TIME TO COMPLETE: This was finished on June 12, 2017 after about 10 hours
THE INSIDES: left raw as the knit is so stable it doesn’t fray in the least
TOTAL COST: The fabric came from JoAnn’s Sportswear section, and with the zipper this jumpsuit cost about $30 dollars
As to the sewing part, it was really pretty easy to put together, the biggest challenge came from the pattern running so generously large. I had to take out about 2 inches overall from the side seams of both the top and pants. I drafted out the size that I always use in Burda Style patterns so it must have been the pattern. I remember this problem with the other Burda designer patterns, so I’ll make the assumption that these generally run large and go down a size from now on.
My changes were small. First off, I added an extra 5/8 inch to the top bottom hem as I was not going to sew it into the pants but keep it as a separate top. I did also have to add a small ¼ inch bust dart coming off of the neckline on the right side to shape the sleeveless side. I made my own bias banding to finish off the neckline edge with a small rolled decorative edge, but merely turned under and double stitched the single armscye’s seam allowance to keep that low key. I also was able to eliminate the need for a zipper in the top since I was using a knit and making a separate top.
The pants have very full pleats together with handy pockets, making these comfy but something that makes me self-conscious. Pleated pants are somewhat hard to like looking down at myself, I feel fat even though they are in a slimming black and do look good when I look at them in a mirror or picture. Oh well! At least I am proud of another well done, truly-invisible invisible zipper in the side!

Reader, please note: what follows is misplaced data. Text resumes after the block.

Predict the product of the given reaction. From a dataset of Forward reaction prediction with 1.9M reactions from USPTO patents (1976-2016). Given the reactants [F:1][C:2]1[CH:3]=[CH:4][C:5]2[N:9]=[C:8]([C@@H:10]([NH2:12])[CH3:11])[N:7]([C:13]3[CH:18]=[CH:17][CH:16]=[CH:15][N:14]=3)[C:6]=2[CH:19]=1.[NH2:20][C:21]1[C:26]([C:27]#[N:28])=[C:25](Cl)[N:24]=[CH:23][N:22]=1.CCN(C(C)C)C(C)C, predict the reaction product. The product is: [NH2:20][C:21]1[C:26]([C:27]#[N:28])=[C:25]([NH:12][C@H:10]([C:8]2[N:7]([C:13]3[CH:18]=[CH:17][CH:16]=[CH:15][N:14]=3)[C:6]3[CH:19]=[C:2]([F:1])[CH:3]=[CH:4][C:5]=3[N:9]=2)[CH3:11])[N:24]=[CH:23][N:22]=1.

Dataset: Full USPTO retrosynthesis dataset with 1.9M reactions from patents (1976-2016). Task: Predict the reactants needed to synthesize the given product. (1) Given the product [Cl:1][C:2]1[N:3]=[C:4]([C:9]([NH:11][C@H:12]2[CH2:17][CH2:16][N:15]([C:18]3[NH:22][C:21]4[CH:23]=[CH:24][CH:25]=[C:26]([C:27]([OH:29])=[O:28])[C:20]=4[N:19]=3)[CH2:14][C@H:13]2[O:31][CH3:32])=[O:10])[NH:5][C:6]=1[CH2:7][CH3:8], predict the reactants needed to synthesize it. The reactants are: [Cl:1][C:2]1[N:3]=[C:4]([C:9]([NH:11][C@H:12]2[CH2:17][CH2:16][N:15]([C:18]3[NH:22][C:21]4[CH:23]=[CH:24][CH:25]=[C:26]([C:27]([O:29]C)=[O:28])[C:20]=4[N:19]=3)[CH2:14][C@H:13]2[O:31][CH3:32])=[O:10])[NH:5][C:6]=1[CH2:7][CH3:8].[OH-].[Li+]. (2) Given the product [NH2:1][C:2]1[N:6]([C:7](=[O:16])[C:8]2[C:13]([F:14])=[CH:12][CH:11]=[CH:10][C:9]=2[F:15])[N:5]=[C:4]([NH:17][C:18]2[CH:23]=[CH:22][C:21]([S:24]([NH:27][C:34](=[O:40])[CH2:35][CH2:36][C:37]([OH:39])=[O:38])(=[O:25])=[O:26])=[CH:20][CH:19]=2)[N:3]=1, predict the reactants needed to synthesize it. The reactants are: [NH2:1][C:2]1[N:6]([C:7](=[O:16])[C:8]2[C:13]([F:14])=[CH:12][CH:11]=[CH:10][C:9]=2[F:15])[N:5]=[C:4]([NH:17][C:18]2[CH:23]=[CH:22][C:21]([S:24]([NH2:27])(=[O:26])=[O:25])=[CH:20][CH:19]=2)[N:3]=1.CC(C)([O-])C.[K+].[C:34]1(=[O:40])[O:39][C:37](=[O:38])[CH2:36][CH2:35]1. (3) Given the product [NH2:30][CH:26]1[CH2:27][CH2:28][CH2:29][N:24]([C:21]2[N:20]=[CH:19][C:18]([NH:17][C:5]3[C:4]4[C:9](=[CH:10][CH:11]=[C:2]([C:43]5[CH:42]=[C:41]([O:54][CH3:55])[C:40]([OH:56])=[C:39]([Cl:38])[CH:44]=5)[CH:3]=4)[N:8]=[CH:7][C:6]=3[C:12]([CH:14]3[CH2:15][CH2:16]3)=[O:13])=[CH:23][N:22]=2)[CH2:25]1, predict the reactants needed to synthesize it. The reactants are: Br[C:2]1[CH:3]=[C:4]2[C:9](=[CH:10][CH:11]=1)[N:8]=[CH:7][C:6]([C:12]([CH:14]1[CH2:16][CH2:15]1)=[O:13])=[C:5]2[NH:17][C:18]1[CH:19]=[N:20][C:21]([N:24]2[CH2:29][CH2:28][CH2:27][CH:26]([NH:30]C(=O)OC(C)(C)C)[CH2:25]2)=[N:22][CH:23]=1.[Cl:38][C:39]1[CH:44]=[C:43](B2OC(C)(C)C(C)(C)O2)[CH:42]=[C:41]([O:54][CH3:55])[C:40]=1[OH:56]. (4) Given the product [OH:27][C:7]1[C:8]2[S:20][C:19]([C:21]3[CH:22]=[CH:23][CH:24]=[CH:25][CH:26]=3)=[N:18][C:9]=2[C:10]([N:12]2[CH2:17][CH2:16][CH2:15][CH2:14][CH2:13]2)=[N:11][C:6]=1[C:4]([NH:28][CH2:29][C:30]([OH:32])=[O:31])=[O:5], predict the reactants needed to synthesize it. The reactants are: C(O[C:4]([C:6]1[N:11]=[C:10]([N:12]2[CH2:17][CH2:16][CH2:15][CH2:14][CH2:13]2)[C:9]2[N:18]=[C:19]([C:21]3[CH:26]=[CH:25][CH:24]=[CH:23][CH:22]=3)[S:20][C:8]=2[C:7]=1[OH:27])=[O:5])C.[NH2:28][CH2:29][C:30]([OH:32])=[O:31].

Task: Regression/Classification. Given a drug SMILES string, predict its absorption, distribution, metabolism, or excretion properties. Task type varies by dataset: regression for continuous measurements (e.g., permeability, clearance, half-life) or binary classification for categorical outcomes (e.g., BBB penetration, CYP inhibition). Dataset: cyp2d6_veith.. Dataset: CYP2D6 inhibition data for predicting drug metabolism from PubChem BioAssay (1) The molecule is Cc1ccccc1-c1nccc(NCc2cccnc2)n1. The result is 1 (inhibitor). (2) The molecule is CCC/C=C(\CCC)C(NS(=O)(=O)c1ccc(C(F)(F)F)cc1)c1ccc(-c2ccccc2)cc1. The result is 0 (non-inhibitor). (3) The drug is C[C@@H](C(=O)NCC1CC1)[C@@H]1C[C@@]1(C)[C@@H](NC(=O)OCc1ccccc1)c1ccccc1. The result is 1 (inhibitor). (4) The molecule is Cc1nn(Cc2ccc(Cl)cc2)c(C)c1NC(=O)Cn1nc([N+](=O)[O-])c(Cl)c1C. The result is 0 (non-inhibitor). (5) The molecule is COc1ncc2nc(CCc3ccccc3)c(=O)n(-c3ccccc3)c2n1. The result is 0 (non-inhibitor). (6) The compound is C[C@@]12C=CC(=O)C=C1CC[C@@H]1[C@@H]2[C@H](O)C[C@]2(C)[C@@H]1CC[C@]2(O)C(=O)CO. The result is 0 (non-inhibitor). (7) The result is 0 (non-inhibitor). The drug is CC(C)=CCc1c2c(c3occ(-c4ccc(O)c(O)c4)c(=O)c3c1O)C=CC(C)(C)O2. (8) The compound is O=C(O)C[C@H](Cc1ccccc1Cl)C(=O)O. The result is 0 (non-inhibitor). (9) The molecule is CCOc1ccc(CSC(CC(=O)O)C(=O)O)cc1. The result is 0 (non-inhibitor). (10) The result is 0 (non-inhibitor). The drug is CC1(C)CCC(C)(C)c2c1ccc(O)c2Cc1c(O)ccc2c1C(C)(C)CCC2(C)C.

Even though a knit-friendly interfacing seems to be recommended for the pants waistband, I went with a thick and stiff interfacing to support the heavy pants and stay the pleats. I thought a gathered back to the pants like the design calls for was a bad idea, both for my taste and for the rest of the outfit. So I merely made a duo of pleats to the back fullness, instead. I figure I can always turn the pleats into darts if I want in the future.
Please forgive the folds and creases in the fabric of my jumpsuit. I cannot use a high heat on this fabric and the on-the-bolt fold seems like it is set on permanent press. The fabric is so supple and flowing, those unwanted fold lines are just something I have to live with for now, just wanted to let you know it’s not like I didn’t try.
I see a lot of possibilities with this outfit. After all, a pair of black pants goes with anything! The one-shouldered top half (whether worn with or without the matching jumpsuit bottoms) pairs well with the other one-shouldered Burda shirts (post here) that I made a few years back now.
Find the courage to try that new kind of garment to wear, as well as finding the Wonder Woman type of courage to do what is right. Be strong. Have compassion on yourself and others – we all need to feel awesome and cared for. Let some of this carry over to your life and even sewing (why not?) for a truly wonder-ful result!